But, this is the end of all the suffering that has passed us from Adam HaRishon until Mashiach. The first man and his wife sinned and from that moment, we're warring with the snake and we have to constantly fight and go up higher and not to be influenced by the evil, liar snake who brings us to things against HKB"H, shelo neda. And this is the whole task: to remove him from inside and not to pay attention to him in what is outside of us. And to fight against him. That's our task.

Now, since beginning 120 years ago, we've gone down in everything, also in our Yiddishkeit. But, also with the gentiles, there's been a hard descent. And there are very few people in this world who are 'real-Jews,' according to which their soul was at Har Sinai. Our task, the few, it's not to give more to the snake and the Golden Calf to rule over us and to overturn the Jewish religion, the life of a person who is Jewish, the life of Torah, mitzvot and good deeds, a life of true prayer with HKB"H - not to allow the possibility for this contemptible snake to enter inside our heart.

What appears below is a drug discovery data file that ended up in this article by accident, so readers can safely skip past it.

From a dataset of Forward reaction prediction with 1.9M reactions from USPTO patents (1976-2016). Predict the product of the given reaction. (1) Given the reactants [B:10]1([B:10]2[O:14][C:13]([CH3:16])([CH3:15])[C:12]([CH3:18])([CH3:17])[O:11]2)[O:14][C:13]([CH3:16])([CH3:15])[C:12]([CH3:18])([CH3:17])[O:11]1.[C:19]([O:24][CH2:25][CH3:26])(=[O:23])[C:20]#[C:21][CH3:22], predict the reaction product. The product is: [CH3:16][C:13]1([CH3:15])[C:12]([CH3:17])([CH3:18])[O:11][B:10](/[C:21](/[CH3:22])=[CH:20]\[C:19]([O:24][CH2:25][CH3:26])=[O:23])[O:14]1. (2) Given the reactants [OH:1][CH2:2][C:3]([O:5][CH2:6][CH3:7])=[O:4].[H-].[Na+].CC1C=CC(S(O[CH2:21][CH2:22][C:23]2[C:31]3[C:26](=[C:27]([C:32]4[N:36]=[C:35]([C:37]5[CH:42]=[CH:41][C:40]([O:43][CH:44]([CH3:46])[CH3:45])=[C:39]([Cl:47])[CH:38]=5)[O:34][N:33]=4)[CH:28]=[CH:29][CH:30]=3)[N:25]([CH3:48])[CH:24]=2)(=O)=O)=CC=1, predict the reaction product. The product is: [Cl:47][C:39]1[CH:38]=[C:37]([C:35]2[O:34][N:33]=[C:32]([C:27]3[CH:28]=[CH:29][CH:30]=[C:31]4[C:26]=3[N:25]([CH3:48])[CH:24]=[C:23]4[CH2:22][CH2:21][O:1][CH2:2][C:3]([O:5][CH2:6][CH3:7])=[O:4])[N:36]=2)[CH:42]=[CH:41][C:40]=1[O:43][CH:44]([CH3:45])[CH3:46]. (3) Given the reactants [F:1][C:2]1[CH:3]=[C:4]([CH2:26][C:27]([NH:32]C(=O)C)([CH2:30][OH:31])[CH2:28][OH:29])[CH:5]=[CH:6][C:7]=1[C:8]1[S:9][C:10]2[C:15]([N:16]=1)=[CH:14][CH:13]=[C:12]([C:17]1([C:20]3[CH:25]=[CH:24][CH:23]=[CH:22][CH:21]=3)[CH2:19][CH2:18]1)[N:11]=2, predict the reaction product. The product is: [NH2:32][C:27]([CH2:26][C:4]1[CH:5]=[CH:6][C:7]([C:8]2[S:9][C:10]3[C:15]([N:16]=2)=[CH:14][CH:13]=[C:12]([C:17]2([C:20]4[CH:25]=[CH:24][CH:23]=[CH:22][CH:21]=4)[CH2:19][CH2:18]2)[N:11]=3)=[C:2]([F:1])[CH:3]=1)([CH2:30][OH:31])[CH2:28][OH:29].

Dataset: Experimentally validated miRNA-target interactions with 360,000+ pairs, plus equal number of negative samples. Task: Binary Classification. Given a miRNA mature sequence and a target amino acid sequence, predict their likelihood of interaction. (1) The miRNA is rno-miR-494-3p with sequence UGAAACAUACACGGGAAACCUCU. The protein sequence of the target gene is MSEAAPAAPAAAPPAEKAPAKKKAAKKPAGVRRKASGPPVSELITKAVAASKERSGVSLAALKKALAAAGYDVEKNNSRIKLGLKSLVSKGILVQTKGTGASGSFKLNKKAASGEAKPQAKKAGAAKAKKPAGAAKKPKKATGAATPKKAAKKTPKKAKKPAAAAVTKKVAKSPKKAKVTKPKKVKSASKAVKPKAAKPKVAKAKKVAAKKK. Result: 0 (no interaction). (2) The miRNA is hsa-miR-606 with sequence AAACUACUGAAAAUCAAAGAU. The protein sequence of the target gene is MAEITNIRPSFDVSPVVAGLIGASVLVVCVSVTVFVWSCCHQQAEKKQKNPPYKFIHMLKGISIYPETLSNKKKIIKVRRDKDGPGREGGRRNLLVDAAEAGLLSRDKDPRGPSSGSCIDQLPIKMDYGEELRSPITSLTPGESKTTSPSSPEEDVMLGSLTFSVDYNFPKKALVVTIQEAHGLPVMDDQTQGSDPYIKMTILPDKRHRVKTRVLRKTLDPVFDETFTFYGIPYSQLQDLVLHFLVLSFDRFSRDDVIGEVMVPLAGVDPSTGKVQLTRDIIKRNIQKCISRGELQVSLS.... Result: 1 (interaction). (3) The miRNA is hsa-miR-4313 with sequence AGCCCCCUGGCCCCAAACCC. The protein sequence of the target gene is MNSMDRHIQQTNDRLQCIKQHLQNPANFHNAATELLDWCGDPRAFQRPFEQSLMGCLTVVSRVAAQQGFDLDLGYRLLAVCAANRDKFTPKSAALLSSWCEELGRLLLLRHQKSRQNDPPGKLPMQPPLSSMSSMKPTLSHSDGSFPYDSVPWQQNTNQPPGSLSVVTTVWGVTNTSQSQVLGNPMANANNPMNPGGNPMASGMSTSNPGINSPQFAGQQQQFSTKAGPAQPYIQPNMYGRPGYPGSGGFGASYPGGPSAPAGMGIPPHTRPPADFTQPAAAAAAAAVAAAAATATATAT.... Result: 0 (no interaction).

But now, since beginning the last 100 years, the world is being ruled by gentiles and Jews, big evildoers, idolaters, the richest, who want first and foremost to finish off all the real-Jews, because they, the real ones, will not allow those who are attached to the lie of the Golden Calf, the snake, the Satan, will not permit the evildoers, those who will take off even 'ki hu zeh' from the Jewish religion, the life of Torah, and mitzvot, and good deeds, the life of love for HKB"H.